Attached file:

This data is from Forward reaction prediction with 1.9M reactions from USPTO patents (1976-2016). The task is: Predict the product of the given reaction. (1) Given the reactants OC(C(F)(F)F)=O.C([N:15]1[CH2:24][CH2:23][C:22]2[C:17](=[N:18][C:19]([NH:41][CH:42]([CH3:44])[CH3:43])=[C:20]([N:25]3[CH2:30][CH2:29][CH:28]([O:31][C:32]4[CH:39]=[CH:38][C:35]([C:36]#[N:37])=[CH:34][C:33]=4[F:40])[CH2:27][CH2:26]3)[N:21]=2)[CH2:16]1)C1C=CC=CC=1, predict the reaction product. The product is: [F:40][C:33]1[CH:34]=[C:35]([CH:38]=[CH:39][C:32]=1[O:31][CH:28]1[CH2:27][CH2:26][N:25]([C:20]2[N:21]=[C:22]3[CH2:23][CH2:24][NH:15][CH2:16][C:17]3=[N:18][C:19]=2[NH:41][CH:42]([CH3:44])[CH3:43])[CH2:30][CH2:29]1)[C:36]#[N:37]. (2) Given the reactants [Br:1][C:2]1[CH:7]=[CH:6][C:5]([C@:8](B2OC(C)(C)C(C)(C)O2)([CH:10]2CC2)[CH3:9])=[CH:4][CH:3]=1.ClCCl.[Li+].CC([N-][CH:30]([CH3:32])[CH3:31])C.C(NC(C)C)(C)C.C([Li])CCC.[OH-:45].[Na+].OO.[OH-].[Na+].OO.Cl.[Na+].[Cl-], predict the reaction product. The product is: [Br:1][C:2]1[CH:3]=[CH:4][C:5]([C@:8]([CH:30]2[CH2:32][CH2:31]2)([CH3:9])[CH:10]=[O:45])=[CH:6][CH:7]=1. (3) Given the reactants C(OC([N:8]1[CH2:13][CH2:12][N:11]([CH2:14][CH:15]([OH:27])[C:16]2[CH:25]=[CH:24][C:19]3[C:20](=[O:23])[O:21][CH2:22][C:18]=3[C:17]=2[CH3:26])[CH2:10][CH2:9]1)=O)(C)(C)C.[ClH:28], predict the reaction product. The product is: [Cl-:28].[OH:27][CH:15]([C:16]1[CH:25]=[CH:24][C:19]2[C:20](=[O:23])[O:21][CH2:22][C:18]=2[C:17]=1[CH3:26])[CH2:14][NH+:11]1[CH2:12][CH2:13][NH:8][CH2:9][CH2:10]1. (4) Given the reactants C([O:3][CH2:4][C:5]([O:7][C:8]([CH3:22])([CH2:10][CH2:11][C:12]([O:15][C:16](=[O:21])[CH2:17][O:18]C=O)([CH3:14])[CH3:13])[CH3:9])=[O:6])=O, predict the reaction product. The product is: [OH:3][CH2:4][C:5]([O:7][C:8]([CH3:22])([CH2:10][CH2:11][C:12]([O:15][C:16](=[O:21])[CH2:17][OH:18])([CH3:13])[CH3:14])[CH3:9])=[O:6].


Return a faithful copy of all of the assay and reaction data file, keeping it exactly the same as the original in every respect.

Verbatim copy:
This data is from Forward reaction prediction with 1.9M reactions from USPTO patents (1976-2016). The task is: Predict the product of the given reaction. (1) Given the reactants OC(C(F)(F)F)=O.C([N:15]1[CH2:24][CH2:23][C:22]2[C:17](=[N:18][C:19]([NH:41][CH:42]([CH3:44])[CH3:43])=[C:20]([N:25]3[CH2:30][CH2:29][CH:28]([O:31][C:32]4[CH:39]=[CH:38][C:35]([C:36]#[N:37])=[CH:34][C:33]=4[F:40])[CH2:27][CH2:26]3)[N:21]=2)[CH2:16]1)C1C=CC=CC=1, predict the reaction product. The product is: [F:40][C:33]1[CH:34]=[C:35]([CH:38]=[CH:39][C:32]=1[O:31][CH:28]1[CH2:27][CH2:26][N:25]([C:20]2[N:21]=[C:22]3[CH2:23][CH2:24][NH:15][CH2:16][C:17]3=[N:18][C:19]=2[NH:41][CH:42]([CH3:44])[CH3:43])[CH2:30][CH2:29]1)[C:36]#[N:37]. (2) Given the reactants [Br:1][C:2]1[CH:7]=[CH:6][C:5]([C@:8](B2OC(C)(C)C(C)(C)O2)([CH:10]2CC2)[CH3:9])=[CH:4][CH:3]=1.ClCCl.[Li+].CC([N-][CH:30]([CH3:32])[CH3:31])C.C(NC(C)C)(C)C.C([Li])CCC.[OH-:45].[Na+].OO.[OH-].[Na+].OO.Cl.[Na+].[Cl-], predict the reaction product. The product is: [Br:1][C:2]1[CH:3]=[CH:4][C:5]([C@:8]([CH:30]2[CH2:32][CH2:31]2)([CH3:9])[CH:10]=[O:45])=[CH:6][CH:7]=1. (3) Given the reactants C(OC([N:8]1[CH2:13][CH2:12][N:11]([CH2:14][CH:15]([OH:27])[C:16]2[CH:25]=[CH:24][C:19]3[C:20](=[O:23])[O:21][CH2:22][C:18]=3[C:17]=2[CH3:26])[CH2:10][CH2:9]1)=O)(C)(C)C.[ClH:28], predict the reaction product. The product is: [Cl-:28].[OH:27][CH:15]([C:16]1[CH:25]=[CH:24][C:19]2[C:20](=[O:23])[O:21][CH2:22][C:18]=2[C:17]=1[CH3:26])[CH2:14][NH+:11]1[CH2:12][CH2:13][NH:8][CH2:9][CH2:10]1. (4) Given the reactants C([O:3][CH2:4][C:5]([O:7][C:8]([CH3:22])([CH2:10][CH2:11][C:12]([O:15][C:16](=[O:21])[CH2:17][O:18]C=O)([CH3:14])[CH3:13])[CH3:9])=[O:6])=O, predict the reaction product. The product is: [OH:3][CH2:4][C:5]([O:7][C:8]([CH3:22])([CH2:10][CH2:11][C:12]([O:15][C:16](=[O:21])[CH2:17][OH:18])([CH3:13])[CH3:14])[CH3:9])=[O:6].